“If you go to school, or even university, you will see the students vigorously taking the notes that the lecturer writes on the board. Instead of listening and understanding, they chose to memorize, which in the long run does not benefit anyone, ”he commented. He explained that if we had created the space for independent learning, today we wouldn’t see a decrease in what students can grab when their classes are held online.
The best society is one with well educated citizens. Professor Hettige said this has limits: “A well-functioning society would not be made up entirely of academics or academics; those who govern society do not need to stay in formal education until their forties. The experience of life, however, takes many forms; and it is possible to be overeducated. “But we must strive to educate as many of our citizens as possible until at least until early adulthood, in school, and then through whatever form of higher education they might choose to pursue. thereafter, “he continued. He also observed that modern society cannot make rational choices, so it is currently up to the government to do so, but in the future, children should go through a process of independent learning in order to harness this skill and d ‘hope for a better future. .
Professor Hettige believes that beyond the education we receive before and in early adulthood, when people can and should enroll in continuing education courses, they should, more importantly, continue to train. It requires independent learning skills and draws attention to perhaps the most obvious reason why independent learning skills are important: if one continues to learn throughout one’s life, one must be able to do it without depending on a teacher.
Reform education plans
On the one hand, the pandemic has disrupted the school system and universities, although steps have been taken to organize classes and other online activities despite the serious challenges many students face in securing access to such programs. On the other hand, some persistent problems within the education system have given rise to public unrest on the part of teachers’ unions and others. “While these issues need to be resolved quickly in order to create the minimum conditions necessary for the functioning of educational institutions, there are also long-standing issues that need to be addressed through educational policy reforms and other interventions.” , said Professor Hettige.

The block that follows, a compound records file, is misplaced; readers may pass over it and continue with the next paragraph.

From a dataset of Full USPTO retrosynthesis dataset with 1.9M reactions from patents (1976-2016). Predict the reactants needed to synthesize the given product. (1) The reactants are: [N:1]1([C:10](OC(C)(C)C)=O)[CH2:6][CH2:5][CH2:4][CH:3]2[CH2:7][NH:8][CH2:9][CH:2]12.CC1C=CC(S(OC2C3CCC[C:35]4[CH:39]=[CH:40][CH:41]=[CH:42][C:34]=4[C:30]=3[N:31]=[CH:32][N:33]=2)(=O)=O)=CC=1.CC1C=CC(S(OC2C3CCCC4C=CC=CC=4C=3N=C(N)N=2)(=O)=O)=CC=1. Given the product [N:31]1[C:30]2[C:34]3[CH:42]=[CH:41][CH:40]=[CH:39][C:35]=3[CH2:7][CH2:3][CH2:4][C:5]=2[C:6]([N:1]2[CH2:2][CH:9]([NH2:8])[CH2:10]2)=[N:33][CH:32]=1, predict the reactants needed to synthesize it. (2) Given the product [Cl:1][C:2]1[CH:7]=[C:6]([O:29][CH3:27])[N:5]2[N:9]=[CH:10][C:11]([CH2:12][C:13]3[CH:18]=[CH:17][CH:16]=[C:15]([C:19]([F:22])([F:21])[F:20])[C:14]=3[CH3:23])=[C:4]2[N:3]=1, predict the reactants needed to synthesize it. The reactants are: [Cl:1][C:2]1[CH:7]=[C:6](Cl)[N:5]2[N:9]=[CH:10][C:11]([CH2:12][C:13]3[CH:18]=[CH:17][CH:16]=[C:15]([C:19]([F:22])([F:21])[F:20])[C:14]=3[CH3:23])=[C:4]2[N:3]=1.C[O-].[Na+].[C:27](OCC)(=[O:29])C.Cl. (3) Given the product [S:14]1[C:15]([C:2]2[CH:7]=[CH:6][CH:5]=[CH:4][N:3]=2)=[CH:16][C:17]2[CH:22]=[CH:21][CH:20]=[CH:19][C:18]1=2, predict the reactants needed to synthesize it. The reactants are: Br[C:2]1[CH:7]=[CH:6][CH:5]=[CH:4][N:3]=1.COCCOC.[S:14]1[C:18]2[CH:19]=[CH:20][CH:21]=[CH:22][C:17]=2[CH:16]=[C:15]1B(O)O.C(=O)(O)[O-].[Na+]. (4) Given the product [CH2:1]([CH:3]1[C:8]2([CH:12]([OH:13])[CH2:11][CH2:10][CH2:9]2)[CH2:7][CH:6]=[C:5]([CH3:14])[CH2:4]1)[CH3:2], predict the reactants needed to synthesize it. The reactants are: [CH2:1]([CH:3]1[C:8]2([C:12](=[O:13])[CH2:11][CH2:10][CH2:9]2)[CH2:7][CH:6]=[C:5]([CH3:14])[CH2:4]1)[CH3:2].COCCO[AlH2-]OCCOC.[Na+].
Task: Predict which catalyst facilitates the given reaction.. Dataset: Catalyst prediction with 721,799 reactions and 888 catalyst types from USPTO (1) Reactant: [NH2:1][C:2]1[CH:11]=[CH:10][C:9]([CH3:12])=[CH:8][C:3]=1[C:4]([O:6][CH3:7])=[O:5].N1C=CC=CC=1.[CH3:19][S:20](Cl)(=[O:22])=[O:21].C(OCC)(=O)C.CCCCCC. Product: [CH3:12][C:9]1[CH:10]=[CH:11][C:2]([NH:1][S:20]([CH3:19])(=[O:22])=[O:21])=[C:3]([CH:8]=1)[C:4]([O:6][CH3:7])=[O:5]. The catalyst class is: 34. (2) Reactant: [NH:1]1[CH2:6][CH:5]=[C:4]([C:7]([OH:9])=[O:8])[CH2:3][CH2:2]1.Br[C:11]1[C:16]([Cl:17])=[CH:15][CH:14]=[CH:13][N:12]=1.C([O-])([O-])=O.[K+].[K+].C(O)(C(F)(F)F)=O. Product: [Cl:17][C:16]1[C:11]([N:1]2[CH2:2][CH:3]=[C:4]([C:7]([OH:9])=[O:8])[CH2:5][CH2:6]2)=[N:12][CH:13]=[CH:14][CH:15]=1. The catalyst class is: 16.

Students fall behind in online school. Where is the Covid-19 “disaster plan” to catch up with them? Virtual learning could keep children and their families safe during a public health crisis. But it made it exponentially more difficult for them to stay motivated and to learn. Online courses are rich in lectures, repetitive, and devoid of conversation with students. For months, experts hoped that a return to classrooms would allow teachers to fill the gaps in children’s academic and social needs. For many students, this has not happened.
“If a child had started primary school in early 2020, they would soon move into third grade, and let’s say, for example, the pandemic continues for another year; then out of five years before the main exam, four years would have passed ”, underlined Professor Hettige. These children will not have learned the basics of life during the most important and defining periods of their lives. “Going to school is learning to learn; children learn to become more and more independent in terms of learning. When deprived of the human contact and emotional support that children receive in school, both from teachers and from socializing with their peers, their motivation to learn decreases dramatically. Minus that, parents have reported that their school-aged children experience increased mood swings and difficulty regulating their behavior and attention.
A child who spends much of his young age in a well-organized educational institution is more than likely to grow up to be a versatile person with multiple skills, diverse interests, a broad worldview, and widely valued human qualities. On the other hand, Professor Hettige noted that no person should leave school without acquiring at least some of the above attributes that make them fit to function in a modern democratic society, leading a productive and content life, while by contributing to the well-being of fellow citizens in all possible ways.